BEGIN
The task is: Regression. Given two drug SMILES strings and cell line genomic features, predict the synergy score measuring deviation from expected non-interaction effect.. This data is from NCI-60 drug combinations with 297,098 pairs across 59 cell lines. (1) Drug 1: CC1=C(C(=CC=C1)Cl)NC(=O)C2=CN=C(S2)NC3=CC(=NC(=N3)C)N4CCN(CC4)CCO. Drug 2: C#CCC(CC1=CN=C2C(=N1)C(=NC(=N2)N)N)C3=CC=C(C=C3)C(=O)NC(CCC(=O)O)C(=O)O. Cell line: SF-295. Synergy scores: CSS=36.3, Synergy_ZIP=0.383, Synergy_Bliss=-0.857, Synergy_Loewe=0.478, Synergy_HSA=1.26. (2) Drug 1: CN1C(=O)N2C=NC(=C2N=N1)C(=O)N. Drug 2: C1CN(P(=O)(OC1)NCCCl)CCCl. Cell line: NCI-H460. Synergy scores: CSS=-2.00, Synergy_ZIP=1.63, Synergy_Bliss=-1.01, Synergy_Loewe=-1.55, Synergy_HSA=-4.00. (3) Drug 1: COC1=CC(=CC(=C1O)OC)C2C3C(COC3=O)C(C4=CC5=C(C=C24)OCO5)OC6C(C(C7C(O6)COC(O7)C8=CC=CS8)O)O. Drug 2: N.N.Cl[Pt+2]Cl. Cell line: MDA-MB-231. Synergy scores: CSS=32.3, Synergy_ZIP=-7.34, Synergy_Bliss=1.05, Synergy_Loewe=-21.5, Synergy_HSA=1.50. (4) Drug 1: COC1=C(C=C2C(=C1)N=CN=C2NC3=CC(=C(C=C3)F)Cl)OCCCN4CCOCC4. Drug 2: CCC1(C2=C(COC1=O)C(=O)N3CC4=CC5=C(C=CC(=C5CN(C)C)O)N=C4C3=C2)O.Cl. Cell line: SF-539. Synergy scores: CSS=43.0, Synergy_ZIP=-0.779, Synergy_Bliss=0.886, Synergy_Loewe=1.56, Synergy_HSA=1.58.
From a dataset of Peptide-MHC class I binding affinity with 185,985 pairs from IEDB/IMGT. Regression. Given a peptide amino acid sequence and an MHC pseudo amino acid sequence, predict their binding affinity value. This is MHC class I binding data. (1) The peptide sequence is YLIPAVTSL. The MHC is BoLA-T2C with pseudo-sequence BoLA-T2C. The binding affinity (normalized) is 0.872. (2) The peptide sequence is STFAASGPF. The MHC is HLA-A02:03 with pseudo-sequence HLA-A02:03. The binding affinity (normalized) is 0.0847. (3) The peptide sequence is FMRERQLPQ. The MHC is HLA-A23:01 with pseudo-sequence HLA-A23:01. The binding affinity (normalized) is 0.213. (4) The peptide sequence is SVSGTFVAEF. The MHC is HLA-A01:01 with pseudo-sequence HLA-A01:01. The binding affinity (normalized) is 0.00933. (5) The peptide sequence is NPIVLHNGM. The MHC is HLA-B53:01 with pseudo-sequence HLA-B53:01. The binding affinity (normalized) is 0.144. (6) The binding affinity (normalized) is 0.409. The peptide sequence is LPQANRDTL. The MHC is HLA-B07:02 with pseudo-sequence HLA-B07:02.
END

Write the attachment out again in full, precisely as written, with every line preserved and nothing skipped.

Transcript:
The task is: Regression. Given two drug SMILES strings and cell line genomic features, predict the synergy score measuring deviation from expected non-interaction effect.. This data is from NCI-60 drug combinations with 297,098 pairs across 59 cell lines. (1) Drug 1: CC1=C(C(=CC=C1)Cl)NC(=O)C2=CN=C(S2)NC3=CC(=NC(=N3)C)N4CCN(CC4)CCO. Drug 2: C#CCC(CC1=CN=C2C(=N1)C(=NC(=N2)N)N)C3=CC=C(C=C3)C(=O)NC(CCC(=O)O)C(=O)O. Cell line: SF-295. Synergy scores: CSS=36.3, Synergy_ZIP=0.383, Synergy_Bliss=-0.857, Synergy_Loewe=0.478, Synergy_HSA=1.26. (2) Drug 1: CN1C(=O)N2C=NC(=C2N=N1)C(=O)N. Drug 2: C1CN(P(=O)(OC1)NCCCl)CCCl. Cell line: NCI-H460. Synergy scores: CSS=-2.00, Synergy_ZIP=1.63, Synergy_Bliss=-1.01, Synergy_Loewe=-1.55, Synergy_HSA=-4.00. (3) Drug 1: COC1=CC(=CC(=C1O)OC)C2C3C(COC3=O)C(C4=CC5=C(C=C24)OCO5)OC6C(C(C7C(O6)COC(O7)C8=CC=CS8)O)O. Drug 2: N.N.Cl[Pt+2]Cl. Cell line: MDA-MB-231. Synergy scores: CSS=32.3, Synergy_ZIP=-7.34, Synergy_Bliss=1.05, Synergy_Loewe=-21.5, Synergy_HSA=1.50. (4) Drug 1: COC1=C(C=C2C(=C1)N=CN=C2NC3=CC(=C(C=C3)F)Cl)OCCCN4CCOCC4. Drug 2: CCC1(C2=C(COC1=O)C(=O)N3CC4=CC5=C(C=CC(=C5CN(C)C)O)N=C4C3=C2)O.Cl. Cell line: SF-539. Synergy scores: CSS=43.0, Synergy_ZIP=-0.779, Synergy_Bliss=0.886, Synergy_Loewe=1.56, Synergy_HSA=1.58.
From a dataset of Peptide-MHC class I binding affinity with 185,985 pairs from IEDB/IMGT. Regression. Given a peptide amino acid sequence and an MHC pseudo amino acid sequence, predict their binding affinity value. This is MHC class I binding data. (1) The peptide sequence is YLIPAVTSL. The MHC is BoLA-T2C with pseudo-sequence BoLA-T2C. The binding affinity (normalized) is 0.872. (2) The peptide sequence is STFAASGPF. The MHC is HLA-A02:03 with pseudo-sequence HLA-A02:03. The binding affinity (normalized) is 0.0847. (3) The peptide sequence is FMRERQLPQ. The MHC is HLA-A23:01 with pseudo-sequence HLA-A23:01. The binding affinity (normalized) is 0.213. (4) The peptide sequence is SVSGTFVAEF. The MHC is HLA-A01:01 with pseudo-sequence HLA-A01:01. The binding affinity (normalized) is 0.00933. (5) The peptide sequence is NPIVLHNGM. The MHC is HLA-B53:01 with pseudo-sequence HLA-B53:01. The binding affinity (normalized) is 0.144. (6) The binding affinity (normalized) is 0.409. The peptide sequence is LPQANRDTL. The MHC is HLA-B07:02 with pseudo-sequence HLA-B07:02.